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Polluted air continues to affect Dhaka residents

Published : Thursday, 14 March, 2019 at 12:00 AM  Count : 523
Banani Mallick

Dhaka ranked fourth among the most polluted cities in the world, according to the US Air Quality Index (AQI) on Wednesday.
The world's worst air quality was detected in Chiang Mai and Bangladesh's capital Dhaka. Dhaka scored 191 in the US Air Quality Index (AQI). The air was classified as unhealthy.
The world's worst air quality was detected in Chiang Mai, Thailand with a score of 246.
Dhaka continuously ranks among the world's most polluted cities and in this situation on Wednesday the High Court directed the director general of Department of Environment (DoE) to submit a report on what step the organization have taken to prevent air pollution in Dhaka.
Earlier talking to the Daily Observer, the DoE official said it conducted mobile courts against the persons responsible for air pollution.
But the court said the DoE's action is not adequate as the air pollution was not reduced in Dhaka city.
The city corporation authorities have been asked to submit further reports after complying with its January 28 order.
Brick kilns, vehicles run on fuel with high levels of sulphur and construction work have been identified as major sources of air pollution.
The air quality declines during the dry months, from October to April, but improves in the monsoon.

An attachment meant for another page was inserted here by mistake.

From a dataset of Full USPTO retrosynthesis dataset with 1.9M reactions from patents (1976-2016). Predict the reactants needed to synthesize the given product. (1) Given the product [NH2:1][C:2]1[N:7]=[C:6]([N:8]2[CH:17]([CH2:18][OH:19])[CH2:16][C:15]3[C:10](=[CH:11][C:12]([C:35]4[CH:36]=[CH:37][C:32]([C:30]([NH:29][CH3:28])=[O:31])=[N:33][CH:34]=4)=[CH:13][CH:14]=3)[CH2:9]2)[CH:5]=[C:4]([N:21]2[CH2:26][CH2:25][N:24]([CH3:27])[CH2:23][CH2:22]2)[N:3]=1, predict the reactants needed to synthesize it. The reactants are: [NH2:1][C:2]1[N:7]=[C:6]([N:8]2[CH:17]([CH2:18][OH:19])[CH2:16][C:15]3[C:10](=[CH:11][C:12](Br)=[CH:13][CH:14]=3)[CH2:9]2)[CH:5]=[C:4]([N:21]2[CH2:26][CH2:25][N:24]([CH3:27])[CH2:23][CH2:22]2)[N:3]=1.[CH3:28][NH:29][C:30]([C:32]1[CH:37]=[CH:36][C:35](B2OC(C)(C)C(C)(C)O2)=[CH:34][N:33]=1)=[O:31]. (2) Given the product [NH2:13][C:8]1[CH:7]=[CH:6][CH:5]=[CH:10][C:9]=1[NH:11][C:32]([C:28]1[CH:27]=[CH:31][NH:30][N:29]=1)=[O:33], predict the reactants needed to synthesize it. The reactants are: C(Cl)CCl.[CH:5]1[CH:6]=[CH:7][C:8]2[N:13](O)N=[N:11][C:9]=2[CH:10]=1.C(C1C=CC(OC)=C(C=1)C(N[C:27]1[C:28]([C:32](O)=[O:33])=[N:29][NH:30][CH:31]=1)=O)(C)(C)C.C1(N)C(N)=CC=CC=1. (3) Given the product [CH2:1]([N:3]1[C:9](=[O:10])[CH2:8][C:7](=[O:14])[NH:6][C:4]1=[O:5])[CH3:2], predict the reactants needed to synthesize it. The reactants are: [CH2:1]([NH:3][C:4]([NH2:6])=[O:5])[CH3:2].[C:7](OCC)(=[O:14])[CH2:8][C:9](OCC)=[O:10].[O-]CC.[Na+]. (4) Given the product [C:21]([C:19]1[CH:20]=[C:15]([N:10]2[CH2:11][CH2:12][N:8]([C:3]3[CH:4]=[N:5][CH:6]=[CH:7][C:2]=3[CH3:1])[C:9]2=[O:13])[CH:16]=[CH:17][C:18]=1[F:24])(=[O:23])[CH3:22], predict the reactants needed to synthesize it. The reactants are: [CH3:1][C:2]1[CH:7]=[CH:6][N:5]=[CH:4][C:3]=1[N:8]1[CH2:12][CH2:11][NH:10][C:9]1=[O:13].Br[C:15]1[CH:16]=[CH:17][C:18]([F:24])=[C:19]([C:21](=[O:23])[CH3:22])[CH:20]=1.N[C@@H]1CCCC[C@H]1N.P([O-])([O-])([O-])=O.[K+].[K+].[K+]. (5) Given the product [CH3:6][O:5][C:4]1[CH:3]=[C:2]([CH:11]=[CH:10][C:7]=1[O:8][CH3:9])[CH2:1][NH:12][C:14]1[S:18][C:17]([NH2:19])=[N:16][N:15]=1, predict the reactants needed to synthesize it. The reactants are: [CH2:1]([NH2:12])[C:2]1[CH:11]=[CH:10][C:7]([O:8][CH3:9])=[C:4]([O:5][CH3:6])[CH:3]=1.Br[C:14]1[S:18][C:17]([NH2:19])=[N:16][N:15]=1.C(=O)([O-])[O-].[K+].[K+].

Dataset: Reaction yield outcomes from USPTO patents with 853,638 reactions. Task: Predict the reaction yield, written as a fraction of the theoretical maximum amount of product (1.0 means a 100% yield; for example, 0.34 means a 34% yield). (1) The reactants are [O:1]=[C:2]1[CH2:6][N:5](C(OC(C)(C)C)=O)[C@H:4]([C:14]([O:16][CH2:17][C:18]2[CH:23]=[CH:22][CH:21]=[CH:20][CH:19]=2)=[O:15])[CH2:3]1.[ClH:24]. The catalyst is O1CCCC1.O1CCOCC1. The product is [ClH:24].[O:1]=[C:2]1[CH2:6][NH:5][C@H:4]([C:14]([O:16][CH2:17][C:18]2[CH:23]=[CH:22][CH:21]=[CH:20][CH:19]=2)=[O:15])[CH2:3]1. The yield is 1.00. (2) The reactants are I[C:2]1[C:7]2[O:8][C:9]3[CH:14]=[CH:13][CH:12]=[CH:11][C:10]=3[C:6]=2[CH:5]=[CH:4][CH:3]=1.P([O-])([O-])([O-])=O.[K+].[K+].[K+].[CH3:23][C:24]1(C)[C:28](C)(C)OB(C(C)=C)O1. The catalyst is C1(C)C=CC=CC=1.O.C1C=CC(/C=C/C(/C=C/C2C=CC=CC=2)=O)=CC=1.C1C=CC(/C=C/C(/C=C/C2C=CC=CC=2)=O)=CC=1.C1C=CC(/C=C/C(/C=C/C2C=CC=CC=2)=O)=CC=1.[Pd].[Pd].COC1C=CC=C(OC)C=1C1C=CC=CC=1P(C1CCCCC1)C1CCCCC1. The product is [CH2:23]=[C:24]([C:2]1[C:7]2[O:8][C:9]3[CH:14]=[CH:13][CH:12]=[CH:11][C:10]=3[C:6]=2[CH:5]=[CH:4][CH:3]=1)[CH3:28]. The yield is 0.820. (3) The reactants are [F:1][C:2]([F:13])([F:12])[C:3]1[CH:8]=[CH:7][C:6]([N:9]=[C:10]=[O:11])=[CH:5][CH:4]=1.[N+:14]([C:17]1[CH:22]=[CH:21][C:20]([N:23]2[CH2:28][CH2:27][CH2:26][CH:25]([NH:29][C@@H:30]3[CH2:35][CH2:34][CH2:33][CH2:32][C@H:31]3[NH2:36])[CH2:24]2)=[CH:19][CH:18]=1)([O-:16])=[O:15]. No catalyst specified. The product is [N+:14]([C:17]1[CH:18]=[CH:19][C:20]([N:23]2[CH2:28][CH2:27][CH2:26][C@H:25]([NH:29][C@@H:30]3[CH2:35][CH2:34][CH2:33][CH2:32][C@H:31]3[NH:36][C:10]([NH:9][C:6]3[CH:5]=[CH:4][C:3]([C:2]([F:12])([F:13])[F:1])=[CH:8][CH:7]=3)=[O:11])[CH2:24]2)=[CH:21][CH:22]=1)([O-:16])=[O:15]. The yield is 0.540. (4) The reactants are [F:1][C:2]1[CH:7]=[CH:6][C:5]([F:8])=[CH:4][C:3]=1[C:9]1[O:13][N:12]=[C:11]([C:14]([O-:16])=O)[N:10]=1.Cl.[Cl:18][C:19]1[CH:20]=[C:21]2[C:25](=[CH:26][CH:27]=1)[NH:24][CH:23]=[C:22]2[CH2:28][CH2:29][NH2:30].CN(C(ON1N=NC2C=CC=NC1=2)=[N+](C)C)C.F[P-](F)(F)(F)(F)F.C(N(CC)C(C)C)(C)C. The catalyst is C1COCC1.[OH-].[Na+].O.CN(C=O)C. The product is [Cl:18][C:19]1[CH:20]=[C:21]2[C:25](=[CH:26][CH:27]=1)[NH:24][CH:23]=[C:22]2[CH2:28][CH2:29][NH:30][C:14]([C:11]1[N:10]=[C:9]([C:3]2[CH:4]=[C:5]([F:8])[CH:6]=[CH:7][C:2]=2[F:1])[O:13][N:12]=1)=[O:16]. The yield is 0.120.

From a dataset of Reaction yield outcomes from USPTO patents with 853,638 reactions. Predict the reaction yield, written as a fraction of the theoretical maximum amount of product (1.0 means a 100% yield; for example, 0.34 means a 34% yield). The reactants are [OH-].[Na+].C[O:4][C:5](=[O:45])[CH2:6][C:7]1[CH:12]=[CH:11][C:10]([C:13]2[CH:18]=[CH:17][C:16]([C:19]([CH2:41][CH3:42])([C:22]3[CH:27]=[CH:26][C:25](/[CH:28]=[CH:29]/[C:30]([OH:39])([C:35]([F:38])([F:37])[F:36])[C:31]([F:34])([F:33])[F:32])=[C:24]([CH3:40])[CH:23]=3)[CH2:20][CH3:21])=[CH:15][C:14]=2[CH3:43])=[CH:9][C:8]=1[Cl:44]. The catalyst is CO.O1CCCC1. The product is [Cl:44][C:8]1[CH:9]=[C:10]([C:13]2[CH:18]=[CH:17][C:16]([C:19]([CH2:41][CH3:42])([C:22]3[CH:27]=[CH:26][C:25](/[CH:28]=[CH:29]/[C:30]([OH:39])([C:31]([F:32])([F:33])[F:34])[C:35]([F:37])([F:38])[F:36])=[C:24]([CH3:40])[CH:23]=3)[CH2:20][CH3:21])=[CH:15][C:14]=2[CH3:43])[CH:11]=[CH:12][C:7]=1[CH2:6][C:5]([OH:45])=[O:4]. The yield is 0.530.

The situation is very serious, experts say, pointing out that five of the top 10 causes of death in Bangladesh are related to air pollution.
However, a new study published in the European
Heart Journal on Monday, focused on Europe suggested that air pollution causes 790,000 premature deaths every year in Europe and 8.8 million worldwide, doubling recent assessments.
Between 40 and 80 percent of those excess deaths are caused by heart attacks, strokes and other types of cardiovascular disease underestimated up to now as a driver of smog-related mortality, researchers reported.
Forest fires have sent air quality in nine provinces to a level considered harmful to people's health, as cities in the North like Chiang Mai registered air quality that was among the world's worst. The AQI measures a broad spectrum of air pollutants including PM2.5, PM10 and carbon dioxide.
PM2.5 refers to atmospheric particulate matter (PM) with a diameter of less than 2.5 micrometres, which is about 3% the diameter of a human hair. It can lodge in the lungs and enter blood vessels, leading to respiratory and cardiovascular disease.
Earlier talking to the Daily Observer Lynn Tang, Director of Programs of Environmental Health, said air pollution is a serious problem in Bangladesh causing over 180,000 deaths annually.  Leading sources of pollution are brick kilns, vehicles, construction and open burning.
In addition, over 80% of the country relies on pollution fuels, including wood and kerosene, for cooking, heating, and lighting.  
This generates unhealthy amounts of smoke for the family and contributes to overall air pollution levels as well in both urban and rural areas.  A comprehensive and multi-sectoral strategy for clean air is needed to adequately address all leading sources of pollution, she said.
For example, the government and NGOs can help by expanding access to liquefied petroleum gas (LPG) and facilitate industry transition to cleaner brick kilns.
Worldwide, ambient particulate matter ranks as the sixth leading risk factor for premature death, according to the 2018 'State of Global Air' report.  Those risks are acute in Dhaka. The report suggests where particle pollution like PM2.5 microscopically small at 2.5 micrometers in diameter or less and a byproduct of combustion- which is inhaled by residents.






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